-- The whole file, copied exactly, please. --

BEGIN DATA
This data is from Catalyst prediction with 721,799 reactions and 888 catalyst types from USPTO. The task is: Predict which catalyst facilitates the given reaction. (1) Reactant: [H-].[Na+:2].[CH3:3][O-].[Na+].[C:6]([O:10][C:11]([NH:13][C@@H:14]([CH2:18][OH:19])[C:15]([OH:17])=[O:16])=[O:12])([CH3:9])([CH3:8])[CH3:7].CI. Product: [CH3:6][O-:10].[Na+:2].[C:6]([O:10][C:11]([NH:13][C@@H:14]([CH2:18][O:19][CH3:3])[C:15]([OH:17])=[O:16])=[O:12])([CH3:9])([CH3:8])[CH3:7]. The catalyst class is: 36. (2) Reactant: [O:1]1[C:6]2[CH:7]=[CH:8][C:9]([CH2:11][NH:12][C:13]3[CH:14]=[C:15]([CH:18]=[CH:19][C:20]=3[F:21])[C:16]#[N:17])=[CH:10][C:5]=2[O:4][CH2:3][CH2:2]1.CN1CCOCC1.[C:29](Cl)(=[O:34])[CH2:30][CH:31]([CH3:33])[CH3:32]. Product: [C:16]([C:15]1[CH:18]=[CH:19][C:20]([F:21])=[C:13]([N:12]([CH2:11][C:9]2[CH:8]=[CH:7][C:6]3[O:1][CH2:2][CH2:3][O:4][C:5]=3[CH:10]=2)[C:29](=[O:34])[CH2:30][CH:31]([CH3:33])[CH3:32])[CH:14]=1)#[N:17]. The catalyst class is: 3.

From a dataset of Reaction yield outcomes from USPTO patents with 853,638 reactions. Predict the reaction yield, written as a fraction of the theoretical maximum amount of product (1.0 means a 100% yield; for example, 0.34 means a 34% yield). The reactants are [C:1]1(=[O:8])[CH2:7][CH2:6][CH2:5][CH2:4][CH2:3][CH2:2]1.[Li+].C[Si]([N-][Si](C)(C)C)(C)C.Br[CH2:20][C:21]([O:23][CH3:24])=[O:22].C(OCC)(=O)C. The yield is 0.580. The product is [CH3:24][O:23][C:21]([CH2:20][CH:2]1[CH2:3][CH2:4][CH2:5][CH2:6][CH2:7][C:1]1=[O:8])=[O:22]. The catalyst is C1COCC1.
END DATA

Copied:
This data is from Catalyst prediction with 721,799 reactions and 888 catalyst types from USPTO. The task is: Predict which catalyst facilitates the given reaction. (1) Reactant: [H-].[Na+:2].[CH3:3][O-].[Na+].[C:6]([O:10][C:11]([NH:13][C@@H:14]([CH2:18][OH:19])[C:15]([OH:17])=[O:16])=[O:12])([CH3:9])([CH3:8])[CH3:7].CI. Product: [CH3:6][O-:10].[Na+:2].[C:6]([O:10][C:11]([NH:13][C@@H:14]([CH2:18][O:19][CH3:3])[C:15]([OH:17])=[O:16])=[O:12])([CH3:9])([CH3:8])[CH3:7]. The catalyst class is: 36. (2) Reactant: [O:1]1[C:6]2[CH:7]=[CH:8][C:9]([CH2:11][NH:12][C:13]3[CH:14]=[C:15]([CH:18]=[CH:19][C:20]=3[F:21])[C:16]#[N:17])=[CH:10][C:5]=2[O:4][CH2:3][CH2:2]1.CN1CCOCC1.[C:29](Cl)(=[O:34])[CH2:30][CH:31]([CH3:33])[CH3:32]. Product: [C:16]([C:15]1[CH:18]=[CH:19][C:20]([F:21])=[C:13]([N:12]([CH2:11][C:9]2[CH:8]=[CH:7][C:6]3[O:1][CH2:2][CH2:3][O:4][C:5]=3[CH:10]=2)[C:29](=[O:34])[CH2:30][CH:31]([CH3:33])[CH3:32])[CH:14]=1)#[N:17]. The catalyst class is: 3.

From a dataset of Reaction yield outcomes from USPTO patents with 853,638 reactions. Predict the reaction yield, written as a fraction of the theoretical maximum amount of product (1.0 means a 100% yield; for example, 0.34 means a 34% yield). The reactants are [C:1]1(=[O:8])[CH2:7][CH2:6][CH2:5][CH2:4][CH2:3][CH2:2]1.[Li+].C[Si]([N-][Si](C)(C)C)(C)C.Br[CH2:20][C:21]([O:23][CH3:24])=[O:22].C(OCC)(=O)C. The yield is 0.580. The product is [CH3:24][O:23][C:21]([CH2:20][CH:2]1[CH2:3][CH2:4][CH2:5][CH2:6][CH2:7][C:1]1=[O:8])=[O:22]. The catalyst is C1COCC1.